To Name A Few
27 April – 22 June 2019, Tanya Leighton, Berlin
Preview: Friday, 26 April 7–9 pm
I am sitting here with this feeling, and it is a familiar feeling, and it is my heart.
I am needing to reassure myself that I am not writing this letter to you, that I am
just writing it, simply writing it, simply letting it wander out.
I feel sad. My heart, my chest, what fills my chest, something like the taste of
copper, like sucking on a penny, like licking a 9 volt battery and getting a little
shock. It’s here, a little shock.
It has never been so apparent, the workings of shame embedded in my being so
old and outside, yet all the same my own deep thing to tend to, untangle, air out
And I guess it’s true, now I am writing to you. I am writing to you from me and
also to myself.
But isn’t that a letter?
The linear scroll is scraping against the pavement.
In my delusions I am literally some kind of a hero and that is embarrassing.
What holds the reigns, I think of some force, nameless, shapeless within and
outside this bodily container. Sending signals into outer space and actually
I can tell you the joy of this spring day, the brightness of 4PM light, the spirits
that burst through at this time. It’s almost too much of a drunken feeling to
manage. It’s almost too much.
There is my heart again. You know, I haven’t been able to feel my heart in so
And now I pause, and just stare at my hands, still on the board.
And in this moment I decided this letter is no longer for you, because I know
that you don’t want it.
This letter is for my heart, and I can say anything to my heart.
Right now, I am saying to my heart, I am sorry. I am sorry that I wrapped you up in cotton batting and put you away all tampered down and quiet. I am sorry that I hid you from myself, that I turned away from you while we were sleeping, and on purpose, many times.
I am sorry that I turned away from you, my heart. My beautiful, my tender, my sensitive, my loving, my strong, strong heart. And I am so sorry that I put you to rest so often as to no longer feel anything between my ribs and the sky.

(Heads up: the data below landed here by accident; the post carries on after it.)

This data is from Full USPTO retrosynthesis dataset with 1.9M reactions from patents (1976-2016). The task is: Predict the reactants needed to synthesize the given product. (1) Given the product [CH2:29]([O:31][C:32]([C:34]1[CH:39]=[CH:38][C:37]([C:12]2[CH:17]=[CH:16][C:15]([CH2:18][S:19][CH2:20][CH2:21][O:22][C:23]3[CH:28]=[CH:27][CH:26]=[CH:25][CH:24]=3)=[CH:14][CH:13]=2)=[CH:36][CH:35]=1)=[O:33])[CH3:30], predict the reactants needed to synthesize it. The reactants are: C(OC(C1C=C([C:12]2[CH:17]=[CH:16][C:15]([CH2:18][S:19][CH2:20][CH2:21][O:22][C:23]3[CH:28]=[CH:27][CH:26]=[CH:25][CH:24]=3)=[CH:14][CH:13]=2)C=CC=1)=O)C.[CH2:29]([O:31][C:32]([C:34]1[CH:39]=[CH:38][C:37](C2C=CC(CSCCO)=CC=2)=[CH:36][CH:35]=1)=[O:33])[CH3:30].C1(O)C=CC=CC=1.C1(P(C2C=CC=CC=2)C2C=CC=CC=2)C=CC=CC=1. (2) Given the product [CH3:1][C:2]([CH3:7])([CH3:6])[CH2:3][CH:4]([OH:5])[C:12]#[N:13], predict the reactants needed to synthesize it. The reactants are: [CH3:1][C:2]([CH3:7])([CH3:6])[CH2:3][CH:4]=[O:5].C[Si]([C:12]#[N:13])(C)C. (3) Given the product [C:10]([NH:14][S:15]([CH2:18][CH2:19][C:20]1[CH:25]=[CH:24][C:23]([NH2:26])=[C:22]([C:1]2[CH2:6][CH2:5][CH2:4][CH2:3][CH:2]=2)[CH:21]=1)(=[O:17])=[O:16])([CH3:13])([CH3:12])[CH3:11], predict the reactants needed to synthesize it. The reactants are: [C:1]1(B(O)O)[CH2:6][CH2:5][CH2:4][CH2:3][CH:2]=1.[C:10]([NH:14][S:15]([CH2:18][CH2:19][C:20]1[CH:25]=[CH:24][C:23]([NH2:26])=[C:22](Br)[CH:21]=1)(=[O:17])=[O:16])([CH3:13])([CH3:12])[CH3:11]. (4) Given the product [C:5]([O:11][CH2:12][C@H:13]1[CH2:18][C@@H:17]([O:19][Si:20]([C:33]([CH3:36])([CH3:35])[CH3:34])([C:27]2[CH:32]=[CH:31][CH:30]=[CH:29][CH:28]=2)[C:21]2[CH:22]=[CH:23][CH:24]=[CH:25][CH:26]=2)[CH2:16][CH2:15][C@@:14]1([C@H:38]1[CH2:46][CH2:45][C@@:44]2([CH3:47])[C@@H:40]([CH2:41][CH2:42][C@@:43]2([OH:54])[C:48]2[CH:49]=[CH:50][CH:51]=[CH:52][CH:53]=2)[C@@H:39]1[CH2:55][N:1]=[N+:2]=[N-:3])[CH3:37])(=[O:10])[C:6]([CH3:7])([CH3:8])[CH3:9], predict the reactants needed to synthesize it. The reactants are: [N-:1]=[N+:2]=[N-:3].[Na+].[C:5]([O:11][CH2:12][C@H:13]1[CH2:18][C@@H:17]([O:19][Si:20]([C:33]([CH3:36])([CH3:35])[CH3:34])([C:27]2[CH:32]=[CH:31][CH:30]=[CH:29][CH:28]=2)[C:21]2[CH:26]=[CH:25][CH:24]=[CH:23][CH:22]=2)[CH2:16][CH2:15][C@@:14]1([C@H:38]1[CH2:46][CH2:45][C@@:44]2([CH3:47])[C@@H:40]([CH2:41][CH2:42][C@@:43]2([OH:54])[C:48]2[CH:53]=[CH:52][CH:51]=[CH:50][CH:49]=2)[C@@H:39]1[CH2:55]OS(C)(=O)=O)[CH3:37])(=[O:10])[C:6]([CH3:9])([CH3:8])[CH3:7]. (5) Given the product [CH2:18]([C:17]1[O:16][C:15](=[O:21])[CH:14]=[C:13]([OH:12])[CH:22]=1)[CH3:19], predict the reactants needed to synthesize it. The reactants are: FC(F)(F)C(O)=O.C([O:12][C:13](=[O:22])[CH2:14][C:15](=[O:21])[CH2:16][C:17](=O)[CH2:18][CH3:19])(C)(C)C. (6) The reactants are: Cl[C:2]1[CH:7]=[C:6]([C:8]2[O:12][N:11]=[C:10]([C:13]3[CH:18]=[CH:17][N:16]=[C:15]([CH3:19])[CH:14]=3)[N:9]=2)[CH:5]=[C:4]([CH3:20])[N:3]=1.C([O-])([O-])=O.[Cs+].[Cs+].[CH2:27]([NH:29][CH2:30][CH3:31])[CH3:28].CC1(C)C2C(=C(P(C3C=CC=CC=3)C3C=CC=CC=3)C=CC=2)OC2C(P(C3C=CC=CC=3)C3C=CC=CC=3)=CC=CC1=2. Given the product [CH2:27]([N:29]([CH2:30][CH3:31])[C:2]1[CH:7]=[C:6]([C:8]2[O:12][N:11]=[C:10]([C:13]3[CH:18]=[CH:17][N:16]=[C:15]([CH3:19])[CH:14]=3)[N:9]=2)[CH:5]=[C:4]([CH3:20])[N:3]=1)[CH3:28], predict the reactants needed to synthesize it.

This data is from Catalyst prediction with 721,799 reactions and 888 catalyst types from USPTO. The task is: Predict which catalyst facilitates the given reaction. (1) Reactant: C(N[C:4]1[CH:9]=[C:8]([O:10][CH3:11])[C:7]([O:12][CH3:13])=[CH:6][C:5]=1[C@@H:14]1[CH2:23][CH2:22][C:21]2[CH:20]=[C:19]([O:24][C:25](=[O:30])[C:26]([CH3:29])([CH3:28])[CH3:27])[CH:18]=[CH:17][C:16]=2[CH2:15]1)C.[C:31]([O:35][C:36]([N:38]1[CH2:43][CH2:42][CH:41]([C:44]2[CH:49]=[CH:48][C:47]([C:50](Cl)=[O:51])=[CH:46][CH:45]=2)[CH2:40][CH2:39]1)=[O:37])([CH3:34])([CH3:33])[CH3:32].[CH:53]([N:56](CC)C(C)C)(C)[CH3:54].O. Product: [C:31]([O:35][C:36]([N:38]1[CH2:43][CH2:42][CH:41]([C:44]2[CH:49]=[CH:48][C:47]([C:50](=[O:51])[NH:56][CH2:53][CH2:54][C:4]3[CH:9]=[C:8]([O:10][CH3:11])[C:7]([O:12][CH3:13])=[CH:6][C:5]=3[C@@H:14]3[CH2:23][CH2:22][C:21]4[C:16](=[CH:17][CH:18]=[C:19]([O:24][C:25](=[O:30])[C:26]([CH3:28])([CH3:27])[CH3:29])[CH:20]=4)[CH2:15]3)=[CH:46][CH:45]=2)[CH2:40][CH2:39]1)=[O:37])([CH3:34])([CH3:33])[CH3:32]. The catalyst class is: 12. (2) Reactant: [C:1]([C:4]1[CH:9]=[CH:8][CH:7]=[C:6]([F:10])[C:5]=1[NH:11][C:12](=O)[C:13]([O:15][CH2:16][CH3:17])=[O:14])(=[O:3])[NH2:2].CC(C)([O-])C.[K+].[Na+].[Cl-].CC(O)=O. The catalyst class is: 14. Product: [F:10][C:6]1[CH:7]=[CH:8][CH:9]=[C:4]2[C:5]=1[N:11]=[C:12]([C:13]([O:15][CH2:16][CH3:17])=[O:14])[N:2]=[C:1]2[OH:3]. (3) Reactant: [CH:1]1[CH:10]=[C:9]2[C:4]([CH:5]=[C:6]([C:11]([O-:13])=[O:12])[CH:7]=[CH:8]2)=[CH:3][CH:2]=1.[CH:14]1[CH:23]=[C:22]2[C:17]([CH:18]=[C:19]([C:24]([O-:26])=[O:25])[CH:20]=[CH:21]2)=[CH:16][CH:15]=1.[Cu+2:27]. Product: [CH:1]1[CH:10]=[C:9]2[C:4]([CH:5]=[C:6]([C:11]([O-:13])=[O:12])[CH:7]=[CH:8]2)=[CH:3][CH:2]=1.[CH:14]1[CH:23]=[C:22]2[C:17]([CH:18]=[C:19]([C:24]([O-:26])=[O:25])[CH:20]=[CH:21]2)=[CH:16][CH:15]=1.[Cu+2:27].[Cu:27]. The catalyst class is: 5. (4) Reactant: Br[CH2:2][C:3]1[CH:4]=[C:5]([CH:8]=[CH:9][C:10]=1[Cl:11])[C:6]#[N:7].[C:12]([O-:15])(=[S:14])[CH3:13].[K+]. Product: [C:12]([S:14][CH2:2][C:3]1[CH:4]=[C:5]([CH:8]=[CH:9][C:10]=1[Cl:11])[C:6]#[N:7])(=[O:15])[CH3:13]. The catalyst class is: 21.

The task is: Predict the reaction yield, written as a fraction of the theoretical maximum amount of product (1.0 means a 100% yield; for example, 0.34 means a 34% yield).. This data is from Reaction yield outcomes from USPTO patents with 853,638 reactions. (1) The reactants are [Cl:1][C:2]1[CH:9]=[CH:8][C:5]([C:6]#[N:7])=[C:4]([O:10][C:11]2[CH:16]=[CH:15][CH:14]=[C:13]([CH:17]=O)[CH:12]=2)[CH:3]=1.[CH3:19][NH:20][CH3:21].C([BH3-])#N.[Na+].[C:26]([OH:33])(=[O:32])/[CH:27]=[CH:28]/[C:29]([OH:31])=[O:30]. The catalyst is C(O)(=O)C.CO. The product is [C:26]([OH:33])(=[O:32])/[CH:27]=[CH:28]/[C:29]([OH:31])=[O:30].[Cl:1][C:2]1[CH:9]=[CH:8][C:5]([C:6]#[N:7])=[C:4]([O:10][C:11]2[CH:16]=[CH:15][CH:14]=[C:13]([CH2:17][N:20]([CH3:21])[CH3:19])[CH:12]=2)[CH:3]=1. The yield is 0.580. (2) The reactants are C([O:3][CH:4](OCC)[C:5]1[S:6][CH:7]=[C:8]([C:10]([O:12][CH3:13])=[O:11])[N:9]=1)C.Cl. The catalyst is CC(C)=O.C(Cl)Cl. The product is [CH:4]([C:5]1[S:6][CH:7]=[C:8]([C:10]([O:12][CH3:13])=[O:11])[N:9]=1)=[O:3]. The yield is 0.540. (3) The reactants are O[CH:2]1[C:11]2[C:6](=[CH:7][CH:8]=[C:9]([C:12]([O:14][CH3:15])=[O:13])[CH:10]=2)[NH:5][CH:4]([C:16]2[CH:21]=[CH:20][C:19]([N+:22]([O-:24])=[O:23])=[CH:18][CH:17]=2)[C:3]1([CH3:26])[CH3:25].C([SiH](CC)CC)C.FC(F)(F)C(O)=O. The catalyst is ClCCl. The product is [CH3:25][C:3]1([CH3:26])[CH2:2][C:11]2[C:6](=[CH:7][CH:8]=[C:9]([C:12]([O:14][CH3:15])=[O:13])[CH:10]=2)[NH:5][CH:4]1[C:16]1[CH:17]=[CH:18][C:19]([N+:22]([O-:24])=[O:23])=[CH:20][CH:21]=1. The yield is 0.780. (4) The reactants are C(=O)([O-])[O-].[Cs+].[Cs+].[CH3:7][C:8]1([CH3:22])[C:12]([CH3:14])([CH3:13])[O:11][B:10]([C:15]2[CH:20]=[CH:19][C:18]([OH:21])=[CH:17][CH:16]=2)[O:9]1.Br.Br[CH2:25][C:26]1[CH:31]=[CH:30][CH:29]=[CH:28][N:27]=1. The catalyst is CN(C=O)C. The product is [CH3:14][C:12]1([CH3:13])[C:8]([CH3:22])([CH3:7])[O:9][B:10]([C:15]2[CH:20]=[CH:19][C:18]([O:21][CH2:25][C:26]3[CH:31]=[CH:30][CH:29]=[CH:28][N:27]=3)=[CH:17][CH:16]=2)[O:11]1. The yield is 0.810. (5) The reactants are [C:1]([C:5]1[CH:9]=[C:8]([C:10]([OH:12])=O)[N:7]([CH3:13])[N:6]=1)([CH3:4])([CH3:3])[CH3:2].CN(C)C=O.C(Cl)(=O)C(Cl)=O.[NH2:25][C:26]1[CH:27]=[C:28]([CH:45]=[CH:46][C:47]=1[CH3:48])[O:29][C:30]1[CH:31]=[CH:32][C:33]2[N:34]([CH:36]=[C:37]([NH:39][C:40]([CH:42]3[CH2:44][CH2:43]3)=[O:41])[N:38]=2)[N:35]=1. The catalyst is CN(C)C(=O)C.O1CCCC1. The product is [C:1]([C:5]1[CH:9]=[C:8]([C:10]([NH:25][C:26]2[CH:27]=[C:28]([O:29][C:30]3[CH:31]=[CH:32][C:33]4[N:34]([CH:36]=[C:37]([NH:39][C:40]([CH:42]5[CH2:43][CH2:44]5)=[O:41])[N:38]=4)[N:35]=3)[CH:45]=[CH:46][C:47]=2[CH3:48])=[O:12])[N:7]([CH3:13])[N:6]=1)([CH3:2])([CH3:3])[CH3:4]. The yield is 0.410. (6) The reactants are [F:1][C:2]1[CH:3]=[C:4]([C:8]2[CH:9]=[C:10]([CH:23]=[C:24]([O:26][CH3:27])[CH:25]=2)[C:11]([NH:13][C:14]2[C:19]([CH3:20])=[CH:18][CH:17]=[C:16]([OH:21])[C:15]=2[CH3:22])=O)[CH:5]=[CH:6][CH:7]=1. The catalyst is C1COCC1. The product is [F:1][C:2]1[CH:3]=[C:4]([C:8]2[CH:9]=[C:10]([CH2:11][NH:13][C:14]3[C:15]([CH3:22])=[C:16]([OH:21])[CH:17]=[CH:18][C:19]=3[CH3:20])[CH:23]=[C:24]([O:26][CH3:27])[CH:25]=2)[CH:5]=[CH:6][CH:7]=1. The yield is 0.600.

To Name a Few
Tanya Leighton, Berlin
Gallery Weekend 2019
26 April – 22 June 2019
David Diao, 2018
Delmonico books — Prestel
With contributions from Philip Tinari, Michael Corris, Pi Li, Sarah K. Rich, Felicia Chen, Kerry Doran
Recipient of the 2019 Arnaldo Pomodoro Sculpture Prize
Solo exhibition opens in Fall 2019
Galleria d'Arte Moderna, Milan
Phaidon Contemporary Artist Series
Text by Julia Bryan-Wilson, Jeannine Tang, and Lanka Tattersall
...and other such stories
Chicago Architecture Biennial
Chicago Cultural Center
19 September 2019 – 5 January 2020
Fondazione Morra Greco, Naples
Tanya Leighton is delighted to announce that the Museum of Modern Art, New York has acquired Marianne Wex's Let's Take Back Our Space: 'Female' and 'Male' Body Language as a Result of Patriarchal Structures, 1977
Tanya Leighton Gallery, Berlin, established in 2008, is dedicated to developing a cross-disciplinary, trans-generational gallery programme with off-site projects, in collaboration with artists, filmmakers, critics, art historians, and curators. Its international exhibition programme reflects a variety of opinions and practices as well as Leighton’s associations with American and British experimental cinema, artist’s film and video, performance, minimal and conceptual art.
Director: Simon Gowing
Director: Patrick Armstrong
Project Manager: Marie Egger
Gallery Manager: Jessica Aimufua
Registrar: Henry Babbage
Finance Manager: Stefan Schuster
Tanya Leighton GmbH
Kurfürstenstraße 156 & 24/25
Open Tuesday – Saturday
11am – 6pm and by appointment
James Krone, Alexi Kukuljevic, Amy Sillman
The Collapse of the Mind's Ordering System Leads to Some Rather Wanton Developments
15 March – 16 April 2016, Tanya Leighton, Berlin
To declare nothing matters, existence is absurd, life is a tawdry joke has an old-fashioned ring to it. Another Manhattan please. The untimeliness of such propositions is out of joint with the fashionable cynicism of a time that prefers its nihilism neatly packaged, its concepts ready-to-go and its formalism machine hewn. Nevertheless there is always room for the frayed-edge, a word gently slurred and an artistic countenance that assumes the meaninglessness of all endeavors with the stone-faced mastery of a Buster Keaton.
These works, like all works after all, declare their preferences and they prefer their form dissolute. All the better to align the imagination with those rare moments when the mind’s craving for order is given a reprieve. Form, yes, but not formality. That is to say, form that remains imperiled, irresolute, negative. Negativism need not be bound to a willful negation (the perennial thumb in the eye). There are other ways of declaring one's suspicion concerning the mind’s signifying habits. To dissipate, to impoverish: actions that deform a given. To work with one’s mud, the psychic sink of the idea. Ideas need not simply prop the work up as the palm of the hand supports the thinking man’s chin. The idea can enter into the work’s tissue, its meat and we’ve worked hard to think with the full weight of the eye-ball — that bit of flesh that punctuates consciousness’ relation to the visual field.
Indifferent to the directives of the index finger and the imperium it prescribes, these works evidence the collapse of cognition without suffering therefrom. Eloquently awkward, the works seem to say: signification is not the last word on the visible.